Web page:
The Relevance of OCR in Port Logistics
Every day, millions of cargo containers transit through ports and terminals around the world. In fact, maritime transport handles 80% of international trade. And 60% of goods transported by sea are containerised. In 1980, it accounted for 102 million tonnes, and in 2017 it rose to more than 1.8 billion tonnes, worth $14 trillion in 2019.
All these goods need to be monitored, and that’s where the importance of traceability and technologies such as OCR comes in.
Traceability of goods in ports and terminals
A freight container is a metal container with international standardised dimensions, designed and built for the transport of goods in different modes of transport. It can go from a ship to a railway wagon or a truck and other road vehicles, and must be loaded and unloaded, weighed and re-routed along its journey.
Freight containers share several key features to facilitate handling and enable stacking, such as their standard TEU (20-foot equivalent) dimensions. And they also share a feature for traceability: they contain codes that allow them to be uniquely identified.
Which codes exist in the port-logistics ecosystem?
The codes present in the assets of the logistics-port ecosystem are generally alphanumeric (composed of numbers and letters) or symbols, and have different purposes. These include:
- Identify cargo containers.
- Signalling of dangerous goods and their classification.
- Identify vehicles (trucks, cars, trailers, etc.) with international number plates.
- Rail wagon identification.
- Security seals identification.
All of them must be tracked as efficiently as possible, without hindering the flow of lorry and train traffic in ports. This avoids delays, bottlenecks and the resulting significant costs for ports and the entire logistics chain. And this is where OCR becomes an indispensable technology for asset traceability.
What is the purpose of asset traceability with OCR systems?
Moving through open and complex ecosystems, across multiple countries and different players in the supply chain, container traceability is a challenge specially in 3 areas:
1. Visibility of assets in the network
Within the complex global supply chain, greater transparency and efficient visibility of assets in ports, terminals and distribution centres equals greater economic benefits. It also enables better performance, faster decision making, and increased trust between key players.
2. Operational control
This is the most common application for automatic identification to date, as the speed of asset identification determines the productivity and efficiency of operations and provides the highest ROI for the end customer.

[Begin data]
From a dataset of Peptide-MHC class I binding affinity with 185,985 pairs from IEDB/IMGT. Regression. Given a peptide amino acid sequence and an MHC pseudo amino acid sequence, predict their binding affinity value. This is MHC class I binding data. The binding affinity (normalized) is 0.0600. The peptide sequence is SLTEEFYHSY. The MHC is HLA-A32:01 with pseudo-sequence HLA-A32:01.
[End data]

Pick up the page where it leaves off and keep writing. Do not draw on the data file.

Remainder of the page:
Traceability systems, commonly implemented along with GOS (Gate Operating Systems) and/or TOS (Terminal Operating Systems), allow operators to automate repetitive manual tasks in ports’ facilities. This automation leads to increased productivity in gate, terminal, dock and rail operations.
3. Safety and prevention
Sorting hazardous materials within a cargo container is another key safety concern, especially when so many containers travel in confined spaces on ships, sometimes containing flammable, corrosive or explosive materials.
Thanks to this, operators can complete safety functions remotely and benefit from much lower accident rates than manual tasks dependent operations.
Moreover, preventing theft, cargo stealing and unauthorised handling is also a need in ports and terminals. With OCR traceability systems, remote verification of asset recognition, container security seal detection, locked doors or gaps presence can be provided during the process of entering or leaving the port, registering visual proofs and providing maximum visibility.
OCR: a still relevant technology in the port logistics industry
For decades, ports and port operators have invested millions of euros in installing camera-equipped gates or cranes with sensors to trigger image capture once the vehicle passes, relying on legacy computer vision solutions for the interpretation of these images.
However, not all container terminals have the performance and financial capacity to invest in automation. Specially, as they require large infrastructures in all players involved to detect the connected devices and their codes, these technologies remain very costly in regard to the resulting performance.
“Not all container terminals have the performance and financial capacity to invest in OCR automation. In fact, 97% of container port terminals are not automated, only 1% are fully automated and 2% are considered semi-automated.”
Disruptive solutions to replace OCRs
Therefore, in recent years, disruptive alternatives such as AI-based software (Computer Vision, Deep Learning…) are becoming an effective and efficient solution in a variety of areas and agents within the supply chain, as they reduce the need for infrastructures and the hardware dependency.
If you wish to discover how Artificial Intelligence can be used in the logistics-port environment, contact us. We will share how our software can improve operational efficiency.